There are precedent frameworks for considering complex trade-offs like this one. Some cancer medications (themselves wonders of modern medical science) can cause myocarditis and heart dysfunction, and so are used cautiously in those with a history of heart disease. Deciding to administer these drugs is not done lightly. In some cases, patients may be given additional rounds of these cancer drugs after the heart recovers from drug-induced heart complications if alternative treatments aren’t sufficient to treat their cancer. In such cases, however, the potentially large benefit to the individual often outweighs this risk. Even then, such decisions require careful discussion of risks and benefits.
If vaccine-induced myocarditis is indeed as uncommon as it seems, from a standpoint of population health there is no urgency to completing vaccination in this small group of individuals, since it will have no meaningful impact on when we achieve herd immunity. It could, however, have grave consequences for individuals who experience severe or recurrent myocarditis. And there are alternative options. Unless an individual is at very high risk for complications from Covid-19, a single dose of vaccine could provide adequate protection against serious, life-threatening illness without putting the individual at increased risk for vaccine-induced myocarditis (which has most often been described as occurring following the second dose). Some data suggest that the Moderna vaccine may be as much as 96% effective in teens after a single dose.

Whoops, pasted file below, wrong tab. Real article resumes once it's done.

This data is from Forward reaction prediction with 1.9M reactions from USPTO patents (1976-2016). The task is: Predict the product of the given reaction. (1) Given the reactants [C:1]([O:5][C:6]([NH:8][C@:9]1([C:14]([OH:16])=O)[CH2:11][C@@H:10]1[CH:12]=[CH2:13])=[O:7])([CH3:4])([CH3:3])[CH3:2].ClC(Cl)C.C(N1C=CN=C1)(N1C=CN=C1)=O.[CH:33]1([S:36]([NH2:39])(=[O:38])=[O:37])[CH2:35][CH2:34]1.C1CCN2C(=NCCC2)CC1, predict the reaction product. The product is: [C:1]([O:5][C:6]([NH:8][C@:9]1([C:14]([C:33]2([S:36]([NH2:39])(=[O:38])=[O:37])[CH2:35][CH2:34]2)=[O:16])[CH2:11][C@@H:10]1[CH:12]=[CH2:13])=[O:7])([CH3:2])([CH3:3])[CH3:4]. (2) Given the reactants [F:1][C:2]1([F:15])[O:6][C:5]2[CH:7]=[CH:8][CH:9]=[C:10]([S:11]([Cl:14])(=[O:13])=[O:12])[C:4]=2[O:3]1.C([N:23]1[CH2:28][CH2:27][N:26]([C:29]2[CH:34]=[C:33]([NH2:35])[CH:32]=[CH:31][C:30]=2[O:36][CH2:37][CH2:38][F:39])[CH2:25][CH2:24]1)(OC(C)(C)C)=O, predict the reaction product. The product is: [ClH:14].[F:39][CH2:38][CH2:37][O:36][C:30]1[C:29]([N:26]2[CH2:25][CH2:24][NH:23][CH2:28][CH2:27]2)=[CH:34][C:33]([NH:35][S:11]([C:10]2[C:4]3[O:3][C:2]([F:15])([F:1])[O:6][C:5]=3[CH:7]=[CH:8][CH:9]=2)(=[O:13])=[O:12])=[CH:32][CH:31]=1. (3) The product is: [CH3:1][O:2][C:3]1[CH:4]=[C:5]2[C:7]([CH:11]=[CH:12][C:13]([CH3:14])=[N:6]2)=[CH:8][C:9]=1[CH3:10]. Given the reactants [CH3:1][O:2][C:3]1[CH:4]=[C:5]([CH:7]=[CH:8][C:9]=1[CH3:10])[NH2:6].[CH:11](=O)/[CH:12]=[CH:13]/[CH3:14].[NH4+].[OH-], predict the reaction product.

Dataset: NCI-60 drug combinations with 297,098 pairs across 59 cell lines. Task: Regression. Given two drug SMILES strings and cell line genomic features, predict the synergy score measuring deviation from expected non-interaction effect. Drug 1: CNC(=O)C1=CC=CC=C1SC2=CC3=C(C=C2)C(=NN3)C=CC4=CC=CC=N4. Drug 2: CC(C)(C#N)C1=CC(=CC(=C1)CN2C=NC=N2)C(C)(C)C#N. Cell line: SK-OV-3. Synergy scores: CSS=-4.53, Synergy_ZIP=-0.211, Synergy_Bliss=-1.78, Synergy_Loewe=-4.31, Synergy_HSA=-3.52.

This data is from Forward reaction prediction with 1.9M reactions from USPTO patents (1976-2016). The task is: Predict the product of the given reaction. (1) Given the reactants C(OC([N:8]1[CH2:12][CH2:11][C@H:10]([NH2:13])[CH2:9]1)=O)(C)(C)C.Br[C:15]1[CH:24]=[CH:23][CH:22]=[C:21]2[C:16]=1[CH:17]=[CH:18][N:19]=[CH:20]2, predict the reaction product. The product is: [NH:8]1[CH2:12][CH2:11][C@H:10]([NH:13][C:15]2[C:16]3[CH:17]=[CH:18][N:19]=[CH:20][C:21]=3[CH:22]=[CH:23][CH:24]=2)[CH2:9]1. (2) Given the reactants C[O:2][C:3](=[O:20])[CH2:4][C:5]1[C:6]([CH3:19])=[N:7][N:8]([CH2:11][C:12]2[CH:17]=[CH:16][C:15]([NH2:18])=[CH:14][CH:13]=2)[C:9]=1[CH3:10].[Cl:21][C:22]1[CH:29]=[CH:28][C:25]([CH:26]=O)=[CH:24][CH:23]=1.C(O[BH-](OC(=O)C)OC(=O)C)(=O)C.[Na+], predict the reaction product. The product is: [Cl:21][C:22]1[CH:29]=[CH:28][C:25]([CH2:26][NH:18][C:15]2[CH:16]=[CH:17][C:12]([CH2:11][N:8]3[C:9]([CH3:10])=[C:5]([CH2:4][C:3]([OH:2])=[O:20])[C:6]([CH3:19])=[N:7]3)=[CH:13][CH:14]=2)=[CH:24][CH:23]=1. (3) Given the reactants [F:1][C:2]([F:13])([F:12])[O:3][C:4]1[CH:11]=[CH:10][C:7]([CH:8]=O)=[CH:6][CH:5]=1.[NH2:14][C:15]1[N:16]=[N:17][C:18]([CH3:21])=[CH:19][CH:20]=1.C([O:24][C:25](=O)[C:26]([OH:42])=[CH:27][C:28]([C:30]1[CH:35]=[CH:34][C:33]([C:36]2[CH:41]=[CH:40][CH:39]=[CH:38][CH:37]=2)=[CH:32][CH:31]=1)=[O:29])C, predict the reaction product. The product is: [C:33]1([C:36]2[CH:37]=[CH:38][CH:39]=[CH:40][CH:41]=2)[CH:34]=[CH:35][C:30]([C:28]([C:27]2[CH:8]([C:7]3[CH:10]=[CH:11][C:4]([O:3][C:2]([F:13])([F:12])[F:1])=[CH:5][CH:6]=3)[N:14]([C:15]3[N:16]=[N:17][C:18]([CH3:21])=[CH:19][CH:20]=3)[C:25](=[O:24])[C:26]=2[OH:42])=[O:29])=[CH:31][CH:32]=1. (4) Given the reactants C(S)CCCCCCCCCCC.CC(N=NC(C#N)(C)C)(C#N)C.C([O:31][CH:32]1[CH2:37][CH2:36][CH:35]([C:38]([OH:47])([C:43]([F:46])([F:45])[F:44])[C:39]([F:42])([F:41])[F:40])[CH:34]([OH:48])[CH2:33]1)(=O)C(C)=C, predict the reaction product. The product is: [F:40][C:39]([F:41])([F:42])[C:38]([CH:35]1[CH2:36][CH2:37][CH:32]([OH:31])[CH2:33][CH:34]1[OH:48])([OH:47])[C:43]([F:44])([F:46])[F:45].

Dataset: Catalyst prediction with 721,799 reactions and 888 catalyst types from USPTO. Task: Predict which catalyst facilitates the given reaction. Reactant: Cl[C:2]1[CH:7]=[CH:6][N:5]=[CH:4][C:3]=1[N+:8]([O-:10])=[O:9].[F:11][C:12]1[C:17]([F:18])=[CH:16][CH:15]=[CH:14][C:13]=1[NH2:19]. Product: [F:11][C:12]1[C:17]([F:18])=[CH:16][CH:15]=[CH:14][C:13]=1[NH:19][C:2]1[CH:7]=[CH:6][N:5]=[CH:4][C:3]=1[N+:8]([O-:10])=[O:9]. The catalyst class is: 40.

Individuals who have previously experienced myocarditis could also consider other options, such as delaying vaccination and continuing to social distance and wear a mask; or elect to receive a non-mRNA vaccine. Such decisions should be informed by personal preferences, risk of Covid-19 complications, likelihood of exposure to Covid-19, and evolving medical and scientific information.